Hard Brexit may not be on the cards, says Flanagan

Minister for Foreign Affairs says there is a ‘wider scope of options’

 Charlie Flanagan in  Stormont Castle in Belfast on Monday.  Photograph:  Niall Carson/PA

Charlie Flanagan in Stormont Castle in Belfast on Monday. Photograph: Niall Carson/PA


Minister for Foreign Affairs Charlie Flanagan has said a “hard Brexit may not now be on the cards”.

Following the Westminster election results, he said there were a wider range of options on the United Kingdom’s departure from the European Union.

“I think the situation now in Britain is such that there is a wider scope of options on the matter of Brexit,” he said.

“I think there are clear signs there that the initial hard Brexit may not now be on the cards. I think that would be good for us in Ireland. ”

Mr Flanagan said British Prime Minister Theresa May would now have to consult more broadly, with Parliament in particular.

British prime minister Theresa May’s weakened position in the House of Commons as a result of losing her majority in the British general election has fuelled speculation the Tories will be forced to soften their stance on Brexit.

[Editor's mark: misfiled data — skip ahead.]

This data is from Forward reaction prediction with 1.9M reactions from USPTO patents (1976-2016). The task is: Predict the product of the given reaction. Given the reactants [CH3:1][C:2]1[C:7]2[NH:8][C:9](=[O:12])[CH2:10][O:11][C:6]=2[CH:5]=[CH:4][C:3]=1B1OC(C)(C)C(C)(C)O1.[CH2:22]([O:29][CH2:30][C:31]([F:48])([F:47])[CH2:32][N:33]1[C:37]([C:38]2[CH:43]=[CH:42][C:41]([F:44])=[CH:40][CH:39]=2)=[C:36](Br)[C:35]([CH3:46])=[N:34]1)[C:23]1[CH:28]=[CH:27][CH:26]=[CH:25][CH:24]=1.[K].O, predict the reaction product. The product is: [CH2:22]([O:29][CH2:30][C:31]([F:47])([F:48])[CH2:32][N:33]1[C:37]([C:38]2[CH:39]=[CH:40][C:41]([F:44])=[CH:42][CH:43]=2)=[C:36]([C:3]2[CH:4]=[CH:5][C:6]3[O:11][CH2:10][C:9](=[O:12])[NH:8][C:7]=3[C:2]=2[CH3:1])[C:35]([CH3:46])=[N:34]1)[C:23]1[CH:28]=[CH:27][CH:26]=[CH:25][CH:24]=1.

Pressure on May to pursue a more cross-party approach to Brexit with greater focus on the economy is also growing amid reports of secret talks between Cabinet ministers and Labour MPs.

Scottish Conservatives’ leader Ruth Davidson, whose influence has grown dramatically with the election of 13 Tories north of the border, has already broken cover to say “this isn’t just going to be a Tory Brexit”.

Meanwhile, Fianna Fáil leader Micheál Martin has said Brexit demands a coherent voice so it is “absolutely essential” that all sides in the North come together and work for a common position.

He told RTÉ’s Morning Ireland that the DUP deal to prop up a minority Conservative government could lead to a “softening” of attitudes towards Brexit.

He pointed out that the British Chancellor of the Exchequer Philip Hammond had already indicated that Brexit negotiations should focus on what is best for jobs and business.

“The DUP wants a soft border, the Scottish conservatives don’t want a hard exit. The Customs Union is more critical to Brexit.

“The mood music has changed, The convergence of opinion has changed.”

Mr Martin said that that flexibility will be needed to ensure that all Northern Ireland citizens have their full rights (within the EU). He said he is much more hopeful now than he was before the UK election last week.

“At the end of the day it is important that a sensible agreement is reached.”